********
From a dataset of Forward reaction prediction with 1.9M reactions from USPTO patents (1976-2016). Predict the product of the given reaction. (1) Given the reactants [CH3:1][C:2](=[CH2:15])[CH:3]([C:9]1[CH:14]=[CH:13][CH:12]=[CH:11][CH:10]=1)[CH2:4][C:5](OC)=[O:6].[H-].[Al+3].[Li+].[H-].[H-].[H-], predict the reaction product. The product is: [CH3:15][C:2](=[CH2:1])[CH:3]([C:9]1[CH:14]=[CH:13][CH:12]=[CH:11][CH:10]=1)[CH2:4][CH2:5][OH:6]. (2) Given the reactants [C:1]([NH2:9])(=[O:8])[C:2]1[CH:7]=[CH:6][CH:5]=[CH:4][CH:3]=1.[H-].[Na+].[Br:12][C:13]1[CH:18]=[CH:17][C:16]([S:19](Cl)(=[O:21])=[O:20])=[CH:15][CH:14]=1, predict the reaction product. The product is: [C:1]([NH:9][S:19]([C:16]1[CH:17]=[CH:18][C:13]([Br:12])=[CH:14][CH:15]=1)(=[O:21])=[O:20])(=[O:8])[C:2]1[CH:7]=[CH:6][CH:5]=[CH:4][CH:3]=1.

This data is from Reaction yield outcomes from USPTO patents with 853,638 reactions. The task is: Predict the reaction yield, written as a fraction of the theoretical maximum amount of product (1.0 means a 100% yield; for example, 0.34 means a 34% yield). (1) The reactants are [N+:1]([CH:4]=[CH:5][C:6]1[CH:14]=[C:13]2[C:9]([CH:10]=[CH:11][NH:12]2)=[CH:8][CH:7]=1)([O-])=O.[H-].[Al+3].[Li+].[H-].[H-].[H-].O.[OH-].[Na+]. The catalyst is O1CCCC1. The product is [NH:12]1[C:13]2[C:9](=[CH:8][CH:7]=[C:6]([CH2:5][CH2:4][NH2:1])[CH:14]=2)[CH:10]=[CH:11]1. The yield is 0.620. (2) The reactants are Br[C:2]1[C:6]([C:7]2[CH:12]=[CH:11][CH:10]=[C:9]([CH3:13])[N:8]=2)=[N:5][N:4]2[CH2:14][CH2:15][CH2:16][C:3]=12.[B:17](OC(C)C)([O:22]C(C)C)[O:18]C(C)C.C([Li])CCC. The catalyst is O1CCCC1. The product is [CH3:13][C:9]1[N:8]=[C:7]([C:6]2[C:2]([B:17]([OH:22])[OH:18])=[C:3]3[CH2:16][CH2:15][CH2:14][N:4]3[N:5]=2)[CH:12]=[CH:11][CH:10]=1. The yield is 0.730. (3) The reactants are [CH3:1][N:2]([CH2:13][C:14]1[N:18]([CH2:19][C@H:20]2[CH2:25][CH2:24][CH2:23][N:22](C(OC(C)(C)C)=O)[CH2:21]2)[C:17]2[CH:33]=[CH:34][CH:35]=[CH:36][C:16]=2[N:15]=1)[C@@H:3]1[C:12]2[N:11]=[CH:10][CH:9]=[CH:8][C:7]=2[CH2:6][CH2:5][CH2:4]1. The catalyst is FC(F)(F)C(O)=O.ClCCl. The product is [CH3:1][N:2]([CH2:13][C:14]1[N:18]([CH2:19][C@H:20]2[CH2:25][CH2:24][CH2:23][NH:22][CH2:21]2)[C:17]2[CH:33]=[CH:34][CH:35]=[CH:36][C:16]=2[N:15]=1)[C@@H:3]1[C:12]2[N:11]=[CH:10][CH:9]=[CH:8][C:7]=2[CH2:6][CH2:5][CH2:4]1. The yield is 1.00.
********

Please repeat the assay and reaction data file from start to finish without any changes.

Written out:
From a dataset of Forward reaction prediction with 1.9M reactions from USPTO patents (1976-2016). Predict the product of the given reaction. (1) Given the reactants [CH3:1][C:2](=[CH2:15])[CH:3]([C:9]1[CH:14]=[CH:13][CH:12]=[CH:11][CH:10]=1)[CH2:4][C:5](OC)=[O:6].[H-].[Al+3].[Li+].[H-].[H-].[H-], predict the reaction product. The product is: [CH3:15][C:2](=[CH2:1])[CH:3]([C:9]1[CH:14]=[CH:13][CH:12]=[CH:11][CH:10]=1)[CH2:4][CH2:5][OH:6]. (2) Given the reactants [C:1]([NH2:9])(=[O:8])[C:2]1[CH:7]=[CH:6][CH:5]=[CH:4][CH:3]=1.[H-].[Na+].[Br:12][C:13]1[CH:18]=[CH:17][C:16]([S:19](Cl)(=[O:21])=[O:20])=[CH:15][CH:14]=1, predict the reaction product. The product is: [C:1]([NH:9][S:19]([C:16]1[CH:17]=[CH:18][C:13]([Br:12])=[CH:14][CH:15]=1)(=[O:21])=[O:20])(=[O:8])[C:2]1[CH:7]=[CH:6][CH:5]=[CH:4][CH:3]=1.

This data is from Reaction yield outcomes from USPTO patents with 853,638 reactions. The task is: Predict the reaction yield, written as a fraction of the theoretical maximum amount of product (1.0 means a 100% yield; for example, 0.34 means a 34% yield). (1) The reactants are [N+:1]([CH:4]=[CH:5][C:6]1[CH:14]=[C:13]2[C:9]([CH:10]=[CH:11][NH:12]2)=[CH:8][CH:7]=1)([O-])=O.[H-].[Al+3].[Li+].[H-].[H-].[H-].O.[OH-].[Na+]. The catalyst is O1CCCC1. The product is [NH:12]1[C:13]2[C:9](=[CH:8][CH:7]=[C:6]([CH2:5][CH2:4][NH2:1])[CH:14]=2)[CH:10]=[CH:11]1. The yield is 0.620. (2) The reactants are Br[C:2]1[C:6]([C:7]2[CH:12]=[CH:11][CH:10]=[C:9]([CH3:13])[N:8]=2)=[N:5][N:4]2[CH2:14][CH2:15][CH2:16][C:3]=12.[B:17](OC(C)C)([O:22]C(C)C)[O:18]C(C)C.C([Li])CCC. The catalyst is O1CCCC1. The product is [CH3:13][C:9]1[N:8]=[C:7]([C:6]2[C:2]([B:17]([OH:22])[OH:18])=[C:3]3[CH2:16][CH2:15][CH2:14][N:4]3[N:5]=2)[CH:12]=[CH:11][CH:10]=1. The yield is 0.730. (3) The reactants are [CH3:1][N:2]([CH2:13][C:14]1[N:18]([CH2:19][C@H:20]2[CH2:25][CH2:24][CH2:23][N:22](C(OC(C)(C)C)=O)[CH2:21]2)[C:17]2[CH:33]=[CH:34][CH:35]=[CH:36][C:16]=2[N:15]=1)[C@@H:3]1[C:12]2[N:11]=[CH:10][CH:9]=[CH:8][C:7]=2[CH2:6][CH2:5][CH2:4]1. The catalyst is FC(F)(F)C(O)=O.ClCCl. The product is [CH3:1][N:2]([CH2:13][C:14]1[N:18]([CH2:19][C@H:20]2[CH2:25][CH2:24][CH2:23][NH:22][CH2:21]2)[C:17]2[CH:33]=[CH:34][CH:35]=[CH:36][C:16]=2[N:15]=1)[C@@H:3]1[C:12]2[N:11]=[CH:10][CH:9]=[CH:8][C:7]=2[CH2:6][CH2:5][CH2:4]1. The yield is 1.00.